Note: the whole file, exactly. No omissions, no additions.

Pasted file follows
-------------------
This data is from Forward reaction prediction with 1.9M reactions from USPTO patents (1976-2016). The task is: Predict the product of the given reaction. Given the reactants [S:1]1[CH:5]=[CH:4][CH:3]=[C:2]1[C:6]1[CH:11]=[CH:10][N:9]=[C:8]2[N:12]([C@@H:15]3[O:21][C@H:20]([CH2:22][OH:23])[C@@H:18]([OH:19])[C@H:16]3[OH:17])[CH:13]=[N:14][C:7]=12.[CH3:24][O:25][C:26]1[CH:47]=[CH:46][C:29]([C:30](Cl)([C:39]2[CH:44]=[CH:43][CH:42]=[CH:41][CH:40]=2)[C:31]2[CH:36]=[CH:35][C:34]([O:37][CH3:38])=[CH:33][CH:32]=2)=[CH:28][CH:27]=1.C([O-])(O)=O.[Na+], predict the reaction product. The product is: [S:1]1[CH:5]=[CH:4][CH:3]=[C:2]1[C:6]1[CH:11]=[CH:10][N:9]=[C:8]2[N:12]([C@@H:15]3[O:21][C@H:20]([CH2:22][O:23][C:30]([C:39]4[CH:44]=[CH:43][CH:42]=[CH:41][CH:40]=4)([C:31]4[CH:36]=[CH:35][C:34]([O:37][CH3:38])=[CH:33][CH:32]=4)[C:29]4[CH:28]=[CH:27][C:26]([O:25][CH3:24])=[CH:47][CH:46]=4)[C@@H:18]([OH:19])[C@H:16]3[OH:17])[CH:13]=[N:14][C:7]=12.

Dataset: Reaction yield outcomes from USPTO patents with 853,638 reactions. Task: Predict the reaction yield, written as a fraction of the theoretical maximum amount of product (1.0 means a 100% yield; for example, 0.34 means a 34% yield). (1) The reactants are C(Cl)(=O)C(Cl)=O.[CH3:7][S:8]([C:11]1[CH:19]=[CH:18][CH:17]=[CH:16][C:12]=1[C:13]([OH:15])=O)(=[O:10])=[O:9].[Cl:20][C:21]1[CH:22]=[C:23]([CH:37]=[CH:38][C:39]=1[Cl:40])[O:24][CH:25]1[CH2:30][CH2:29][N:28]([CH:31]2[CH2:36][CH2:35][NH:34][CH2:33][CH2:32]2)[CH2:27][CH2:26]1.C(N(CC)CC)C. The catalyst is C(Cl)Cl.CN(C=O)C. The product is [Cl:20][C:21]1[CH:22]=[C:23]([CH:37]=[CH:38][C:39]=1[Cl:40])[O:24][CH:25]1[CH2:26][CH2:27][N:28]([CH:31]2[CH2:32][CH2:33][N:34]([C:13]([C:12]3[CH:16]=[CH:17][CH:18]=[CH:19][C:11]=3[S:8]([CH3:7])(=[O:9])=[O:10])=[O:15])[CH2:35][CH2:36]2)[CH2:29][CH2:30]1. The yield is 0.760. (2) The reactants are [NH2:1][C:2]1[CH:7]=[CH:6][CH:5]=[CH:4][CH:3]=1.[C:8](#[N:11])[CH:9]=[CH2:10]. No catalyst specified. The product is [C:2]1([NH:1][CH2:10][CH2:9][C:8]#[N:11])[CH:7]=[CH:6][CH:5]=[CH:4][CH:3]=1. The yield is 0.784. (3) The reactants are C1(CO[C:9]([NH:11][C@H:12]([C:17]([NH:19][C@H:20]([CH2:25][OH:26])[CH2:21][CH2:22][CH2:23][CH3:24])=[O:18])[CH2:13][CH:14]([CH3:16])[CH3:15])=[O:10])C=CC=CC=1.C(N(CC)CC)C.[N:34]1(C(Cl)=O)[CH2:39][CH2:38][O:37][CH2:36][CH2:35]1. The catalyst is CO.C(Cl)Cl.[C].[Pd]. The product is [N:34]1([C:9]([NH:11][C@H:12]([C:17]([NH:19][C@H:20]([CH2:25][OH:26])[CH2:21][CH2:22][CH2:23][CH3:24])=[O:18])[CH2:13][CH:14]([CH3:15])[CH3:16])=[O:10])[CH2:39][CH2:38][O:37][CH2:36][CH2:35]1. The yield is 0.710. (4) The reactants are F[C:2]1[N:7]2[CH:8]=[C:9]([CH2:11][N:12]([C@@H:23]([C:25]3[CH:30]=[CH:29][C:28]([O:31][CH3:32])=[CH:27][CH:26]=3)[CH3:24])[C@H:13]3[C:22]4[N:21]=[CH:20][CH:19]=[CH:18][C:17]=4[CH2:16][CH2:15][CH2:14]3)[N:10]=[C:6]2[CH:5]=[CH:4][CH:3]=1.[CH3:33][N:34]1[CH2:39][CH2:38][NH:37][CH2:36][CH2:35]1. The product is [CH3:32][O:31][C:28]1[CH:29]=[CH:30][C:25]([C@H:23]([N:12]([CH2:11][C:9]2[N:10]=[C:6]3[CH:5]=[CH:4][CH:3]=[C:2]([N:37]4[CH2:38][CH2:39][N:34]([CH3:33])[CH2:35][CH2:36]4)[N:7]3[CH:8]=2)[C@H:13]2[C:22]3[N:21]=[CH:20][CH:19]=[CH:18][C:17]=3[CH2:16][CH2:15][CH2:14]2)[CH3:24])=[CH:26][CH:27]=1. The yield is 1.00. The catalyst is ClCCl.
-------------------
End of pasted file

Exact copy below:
This data is from Forward reaction prediction with 1.9M reactions from USPTO patents (1976-2016). The task is: Predict the product of the given reaction. Given the reactants [S:1]1[CH:5]=[CH:4][CH:3]=[C:2]1[C:6]1[CH:11]=[CH:10][N:9]=[C:8]2[N:12]([C@@H:15]3[O:21][C@H:20]([CH2:22][OH:23])[C@@H:18]([OH:19])[C@H:16]3[OH:17])[CH:13]=[N:14][C:7]=12.[CH3:24][O:25][C:26]1[CH:47]=[CH:46][C:29]([C:30](Cl)([C:39]2[CH:44]=[CH:43][CH:42]=[CH:41][CH:40]=2)[C:31]2[CH:36]=[CH:35][C:34]([O:37][CH3:38])=[CH:33][CH:32]=2)=[CH:28][CH:27]=1.C([O-])(O)=O.[Na+], predict the reaction product. The product is: [S:1]1[CH:5]=[CH:4][CH:3]=[C:2]1[C:6]1[CH:11]=[CH:10][N:9]=[C:8]2[N:12]([C@@H:15]3[O:21][C@H:20]([CH2:22][O:23][C:30]([C:39]4[CH:44]=[CH:43][CH:42]=[CH:41][CH:40]=4)([C:31]4[CH:36]=[CH:35][C:34]([O:37][CH3:38])=[CH:33][CH:32]=4)[C:29]4[CH:28]=[CH:27][C:26]([O:25][CH3:24])=[CH:47][CH:46]=4)[C@@H:18]([OH:19])[C@H:16]3[OH:17])[CH:13]=[N:14][C:7]=12.

Dataset: Reaction yield outcomes from USPTO patents with 853,638 reactions. Task: Predict the reaction yield, written as a fraction of the theoretical maximum amount of product (1.0 means a 100% yield; for example, 0.34 means a 34% yield). (1) The reactants are C(Cl)(=O)C(Cl)=O.[CH3:7][S:8]([C:11]1[CH:19]=[CH:18][CH:17]=[CH:16][C:12]=1[C:13]([OH:15])=O)(=[O:10])=[O:9].[Cl:20][C:21]1[CH:22]=[C:23]([CH:37]=[CH:38][C:39]=1[Cl:40])[O:24][CH:25]1[CH2:30][CH2:29][N:28]([CH:31]2[CH2:36][CH2:35][NH:34][CH2:33][CH2:32]2)[CH2:27][CH2:26]1.C(N(CC)CC)C. The catalyst is C(Cl)Cl.CN(C=O)C. The product is [Cl:20][C:21]1[CH:22]=[C:23]([CH:37]=[CH:38][C:39]=1[Cl:40])[O:24][CH:25]1[CH2:26][CH2:27][N:28]([CH:31]2[CH2:32][CH2:33][N:34]([C:13]([C:12]3[CH:16]=[CH:17][CH:18]=[CH:19][C:11]=3[S:8]([CH3:7])(=[O:9])=[O:10])=[O:15])[CH2:35][CH2:36]2)[CH2:29][CH2:30]1. The yield is 0.760. (2) The reactants are [NH2:1][C:2]1[CH:7]=[CH:6][CH:5]=[CH:4][CH:3]=1.[C:8](#[N:11])[CH:9]=[CH2:10]. No catalyst specified. The product is [C:2]1([NH:1][CH2:10][CH2:9][C:8]#[N:11])[CH:7]=[CH:6][CH:5]=[CH:4][CH:3]=1. The yield is 0.784. (3) The reactants are C1(CO[C:9]([NH:11][C@H:12]([C:17]([NH:19][C@H:20]([CH2:25][OH:26])[CH2:21][CH2:22][CH2:23][CH3:24])=[O:18])[CH2:13][CH:14]([CH3:16])[CH3:15])=[O:10])C=CC=CC=1.C(N(CC)CC)C.[N:34]1(C(Cl)=O)[CH2:39][CH2:38][O:37][CH2:36][CH2:35]1. The catalyst is CO.C(Cl)Cl.[C].[Pd]. The product is [N:34]1([C:9]([NH:11][C@H:12]([C:17]([NH:19][C@H:20]([CH2:25][OH:26])[CH2:21][CH2:22][CH2:23][CH3:24])=[O:18])[CH2:13][CH:14]([CH3:15])[CH3:16])=[O:10])[CH2:39][CH2:38][O:37][CH2:36][CH2:35]1. The yield is 0.710. (4) The reactants are F[C:2]1[N:7]2[CH:8]=[C:9]([CH2:11][N:12]([C@@H:23]([C:25]3[CH:30]=[CH:29][C:28]([O:31][CH3:32])=[CH:27][CH:26]=3)[CH3:24])[C@H:13]3[C:22]4[N:21]=[CH:20][CH:19]=[CH:18][C:17]=4[CH2:16][CH2:15][CH2:14]3)[N:10]=[C:6]2[CH:5]=[CH:4][CH:3]=1.[CH3:33][N:34]1[CH2:39][CH2:38][NH:37][CH2:36][CH2:35]1. The product is [CH3:32][O:31][C:28]1[CH:29]=[CH:30][C:25]([C@H:23]([N:12]([CH2:11][C:9]2[N:10]=[C:6]3[CH:5]=[CH:4][CH:3]=[C:2]([N:37]4[CH2:38][CH2:39][N:34]([CH3:33])[CH2:35][CH2:36]4)[N:7]3[CH:8]=2)[C@H:13]2[C:22]3[N:21]=[CH:20][CH:19]=[CH:18][C:17]=3[CH2:16][CH2:15][CH2:14]2)[CH3:24])=[CH:26][CH:27]=1. The yield is 1.00. The catalyst is ClCCl.